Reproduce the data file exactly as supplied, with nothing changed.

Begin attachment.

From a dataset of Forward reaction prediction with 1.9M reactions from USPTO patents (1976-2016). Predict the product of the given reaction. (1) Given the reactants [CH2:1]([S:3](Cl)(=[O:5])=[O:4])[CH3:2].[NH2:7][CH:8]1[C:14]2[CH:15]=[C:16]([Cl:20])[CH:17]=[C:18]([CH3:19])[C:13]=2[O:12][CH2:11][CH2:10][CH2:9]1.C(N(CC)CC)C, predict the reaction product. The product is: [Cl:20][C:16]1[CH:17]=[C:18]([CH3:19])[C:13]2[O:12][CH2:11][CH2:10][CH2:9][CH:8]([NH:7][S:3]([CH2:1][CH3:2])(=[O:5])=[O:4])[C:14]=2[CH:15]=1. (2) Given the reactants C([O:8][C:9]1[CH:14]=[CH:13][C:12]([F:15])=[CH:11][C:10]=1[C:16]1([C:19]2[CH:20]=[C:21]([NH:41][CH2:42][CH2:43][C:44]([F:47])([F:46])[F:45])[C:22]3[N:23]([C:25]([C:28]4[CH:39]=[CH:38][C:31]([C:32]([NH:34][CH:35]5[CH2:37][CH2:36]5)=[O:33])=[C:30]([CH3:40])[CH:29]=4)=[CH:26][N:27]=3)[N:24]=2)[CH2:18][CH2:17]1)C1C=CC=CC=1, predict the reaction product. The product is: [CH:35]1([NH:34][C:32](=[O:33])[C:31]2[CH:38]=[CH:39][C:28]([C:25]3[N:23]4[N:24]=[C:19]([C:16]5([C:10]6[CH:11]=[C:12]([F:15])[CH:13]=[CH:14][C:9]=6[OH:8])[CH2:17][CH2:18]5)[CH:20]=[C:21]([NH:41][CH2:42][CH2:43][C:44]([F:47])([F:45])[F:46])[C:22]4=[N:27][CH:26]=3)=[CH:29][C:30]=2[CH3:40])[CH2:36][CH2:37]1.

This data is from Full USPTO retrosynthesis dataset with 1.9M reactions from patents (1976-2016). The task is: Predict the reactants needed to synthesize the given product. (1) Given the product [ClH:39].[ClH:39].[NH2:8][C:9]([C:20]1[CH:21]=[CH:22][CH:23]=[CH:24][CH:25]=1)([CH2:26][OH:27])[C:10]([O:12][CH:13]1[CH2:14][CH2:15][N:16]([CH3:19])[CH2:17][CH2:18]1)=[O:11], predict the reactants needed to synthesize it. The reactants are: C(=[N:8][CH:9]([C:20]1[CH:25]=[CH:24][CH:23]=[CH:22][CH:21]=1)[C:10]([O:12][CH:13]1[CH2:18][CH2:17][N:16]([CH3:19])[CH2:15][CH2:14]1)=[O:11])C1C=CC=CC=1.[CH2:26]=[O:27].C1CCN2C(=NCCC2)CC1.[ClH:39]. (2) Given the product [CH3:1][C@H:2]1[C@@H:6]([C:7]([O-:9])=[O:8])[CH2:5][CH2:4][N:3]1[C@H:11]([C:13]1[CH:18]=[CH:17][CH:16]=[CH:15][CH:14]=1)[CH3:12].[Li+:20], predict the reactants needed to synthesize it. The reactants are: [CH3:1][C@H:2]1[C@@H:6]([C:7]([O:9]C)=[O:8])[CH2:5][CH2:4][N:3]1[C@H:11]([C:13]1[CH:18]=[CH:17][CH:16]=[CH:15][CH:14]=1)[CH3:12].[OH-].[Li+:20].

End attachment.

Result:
From a dataset of Forward reaction prediction with 1.9M reactions from USPTO patents (1976-2016). Predict the product of the given reaction. (1) Given the reactants [CH2:1]([S:3](Cl)(=[O:5])=[O:4])[CH3:2].[NH2:7][CH:8]1[C:14]2[CH:15]=[C:16]([Cl:20])[CH:17]=[C:18]([CH3:19])[C:13]=2[O:12][CH2:11][CH2:10][CH2:9]1.C(N(CC)CC)C, predict the reaction product. The product is: [Cl:20][C:16]1[CH:17]=[C:18]([CH3:19])[C:13]2[O:12][CH2:11][CH2:10][CH2:9][CH:8]([NH:7][S:3]([CH2:1][CH3:2])(=[O:5])=[O:4])[C:14]=2[CH:15]=1. (2) Given the reactants C([O:8][C:9]1[CH:14]=[CH:13][C:12]([F:15])=[CH:11][C:10]=1[C:16]1([C:19]2[CH:20]=[C:21]([NH:41][CH2:42][CH2:43][C:44]([F:47])([F:46])[F:45])[C:22]3[N:23]([C:25]([C:28]4[CH:39]=[CH:38][C:31]([C:32]([NH:34][CH:35]5[CH2:37][CH2:36]5)=[O:33])=[C:30]([CH3:40])[CH:29]=4)=[CH:26][N:27]=3)[N:24]=2)[CH2:18][CH2:17]1)C1C=CC=CC=1, predict the reaction product. The product is: [CH:35]1([NH:34][C:32](=[O:33])[C:31]2[CH:38]=[CH:39][C:28]([C:25]3[N:23]4[N:24]=[C:19]([C:16]5([C:10]6[CH:11]=[C:12]([F:15])[CH:13]=[CH:14][C:9]=6[OH:8])[CH2:17][CH2:18]5)[CH:20]=[C:21]([NH:41][CH2:42][CH2:43][C:44]([F:47])([F:45])[F:46])[C:22]4=[N:27][CH:26]=3)=[CH:29][C:30]=2[CH3:40])[CH2:36][CH2:37]1.

This data is from Full USPTO retrosynthesis dataset with 1.9M reactions from patents (1976-2016). The task is: Predict the reactants needed to synthesize the given product. (1) Given the product [ClH:39].[ClH:39].[NH2:8][C:9]([C:20]1[CH:21]=[CH:22][CH:23]=[CH:24][CH:25]=1)([CH2:26][OH:27])[C:10]([O:12][CH:13]1[CH2:14][CH2:15][N:16]([CH3:19])[CH2:17][CH2:18]1)=[O:11], predict the reactants needed to synthesize it. The reactants are: C(=[N:8][CH:9]([C:20]1[CH:25]=[CH:24][CH:23]=[CH:22][CH:21]=1)[C:10]([O:12][CH:13]1[CH2:18][CH2:17][N:16]([CH3:19])[CH2:15][CH2:14]1)=[O:11])C1C=CC=CC=1.[CH2:26]=[O:27].C1CCN2C(=NCCC2)CC1.[ClH:39]. (2) Given the product [CH3:1][C@H:2]1[C@@H:6]([C:7]([O-:9])=[O:8])[CH2:5][CH2:4][N:3]1[C@H:11]([C:13]1[CH:18]=[CH:17][CH:16]=[CH:15][CH:14]=1)[CH3:12].[Li+:20], predict the reactants needed to synthesize it. The reactants are: [CH3:1][C@H:2]1[C@@H:6]([C:7]([O:9]C)=[O:8])[CH2:5][CH2:4][N:3]1[C@H:11]([C:13]1[CH:18]=[CH:17][CH:16]=[CH:15][CH:14]=1)[CH3:12].[OH-].[Li+:20].